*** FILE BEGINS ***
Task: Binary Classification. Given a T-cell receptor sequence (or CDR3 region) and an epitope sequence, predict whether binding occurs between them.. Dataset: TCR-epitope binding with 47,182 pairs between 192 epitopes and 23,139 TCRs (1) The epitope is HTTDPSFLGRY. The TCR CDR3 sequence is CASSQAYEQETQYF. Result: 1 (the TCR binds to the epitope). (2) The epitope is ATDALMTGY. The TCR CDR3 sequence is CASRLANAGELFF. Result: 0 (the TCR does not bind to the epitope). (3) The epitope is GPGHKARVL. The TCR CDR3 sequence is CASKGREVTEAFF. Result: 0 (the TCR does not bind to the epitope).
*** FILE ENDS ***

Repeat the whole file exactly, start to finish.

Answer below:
Task: Binary Classification. Given a T-cell receptor sequence (or CDR3 region) and an epitope sequence, predict whether binding occurs between them.. Dataset: TCR-epitope binding with 47,182 pairs between 192 epitopes and 23,139 TCRs (1) The epitope is HTTDPSFLGRY. The TCR CDR3 sequence is CASSQAYEQETQYF. Result: 1 (the TCR binds to the epitope). (2) The epitope is ATDALMTGY. The TCR CDR3 sequence is CASRLANAGELFF. Result: 0 (the TCR does not bind to the epitope). (3) The epitope is GPGHKARVL. The TCR CDR3 sequence is CASKGREVTEAFF. Result: 0 (the TCR does not bind to the epitope).